Candidate for Governor Smith Visits Paden City to Discuss Water Crisis
Candidate for Governor Stephen Smith visited Paden City on February 2 to discus the water crisis with residents at the local Tasty Freez.
The crisis in Paden City is actually not a new problem – the problem is that the citizens just found out about it. The standard acceptable level of tetrachloroethylene (TCE) is 5 micrograms/L, however residents just received a notice that their levels are at 13.6.
An investigation of the local water utility’s own records revealed high levels of TCE dating back years-including a 49.6 level from one well in 2013. At that time, no notice was sent. TCE is odorless and tasteless, and boiling the tap water just concentrates the chemical.
Paden City residents have begun asking their neighbors about incidents of disease. A small, informal local survey showed 5 cases of ALS, as well as cases of MS (7), Acute Leukemia (8), lupus (4), brain cancer (5), and countless incidents of difficulty in breathing.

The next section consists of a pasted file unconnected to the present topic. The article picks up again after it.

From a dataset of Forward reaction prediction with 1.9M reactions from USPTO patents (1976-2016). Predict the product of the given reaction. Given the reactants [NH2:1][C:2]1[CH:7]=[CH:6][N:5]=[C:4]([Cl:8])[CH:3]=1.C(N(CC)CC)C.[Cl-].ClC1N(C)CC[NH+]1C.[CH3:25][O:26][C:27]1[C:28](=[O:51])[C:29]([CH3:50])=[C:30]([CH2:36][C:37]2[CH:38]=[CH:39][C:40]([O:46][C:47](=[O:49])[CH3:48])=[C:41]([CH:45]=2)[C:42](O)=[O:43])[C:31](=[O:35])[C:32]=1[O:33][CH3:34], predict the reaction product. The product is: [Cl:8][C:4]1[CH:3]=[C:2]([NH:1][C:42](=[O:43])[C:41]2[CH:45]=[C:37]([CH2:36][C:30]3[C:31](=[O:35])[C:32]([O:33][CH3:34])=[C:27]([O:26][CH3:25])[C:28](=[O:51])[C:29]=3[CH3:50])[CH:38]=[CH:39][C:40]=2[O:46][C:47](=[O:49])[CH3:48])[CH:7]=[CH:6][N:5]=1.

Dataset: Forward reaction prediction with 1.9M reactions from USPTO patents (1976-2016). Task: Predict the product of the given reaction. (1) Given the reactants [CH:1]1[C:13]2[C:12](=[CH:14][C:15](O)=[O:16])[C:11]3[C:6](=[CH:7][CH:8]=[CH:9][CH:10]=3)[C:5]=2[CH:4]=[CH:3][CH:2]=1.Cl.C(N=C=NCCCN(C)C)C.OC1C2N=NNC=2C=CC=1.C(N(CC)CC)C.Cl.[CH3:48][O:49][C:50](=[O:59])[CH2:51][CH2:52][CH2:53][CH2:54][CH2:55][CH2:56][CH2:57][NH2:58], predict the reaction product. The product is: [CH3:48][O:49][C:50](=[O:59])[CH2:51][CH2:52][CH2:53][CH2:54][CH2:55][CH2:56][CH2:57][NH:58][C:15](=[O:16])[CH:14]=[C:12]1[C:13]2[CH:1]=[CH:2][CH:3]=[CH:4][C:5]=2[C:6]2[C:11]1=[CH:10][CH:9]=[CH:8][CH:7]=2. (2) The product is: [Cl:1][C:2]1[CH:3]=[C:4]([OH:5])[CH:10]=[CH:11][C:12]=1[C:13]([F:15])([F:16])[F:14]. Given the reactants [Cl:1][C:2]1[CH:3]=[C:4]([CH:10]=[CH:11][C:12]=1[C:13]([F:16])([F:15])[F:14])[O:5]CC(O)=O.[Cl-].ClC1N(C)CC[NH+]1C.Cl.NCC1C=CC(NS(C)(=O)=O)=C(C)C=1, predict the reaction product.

There is no alternative water supply for this community.
At the meeting, concerned citizens told Smith they planned to ask their city government to request that the governor call a state of emergency, so they can access safe water for themselves and their families.
But the worry is that this is going to be a long fight, given how long Minden in Fayette County has been fighting for environmental cleanup. Minden has been struggling with PCB contamination for decades.
“There is absolutely no excuse for any West Virginian to go without safe water,” said Smith.
Yet folks across West Virginia do, and it generally only gets attention if it’s a big town.
“We are proud to stand with Paden City citizens until this is resolved, and we are proud to fight alongside any West Virginian who wants something better,” Smith said.
Smith invites residents to email him directly to share concerns, or set up a phone call: firstname.lastname@example.org. You can read more about Smith’s platform at www.wvcantwait.com/peoples-platform.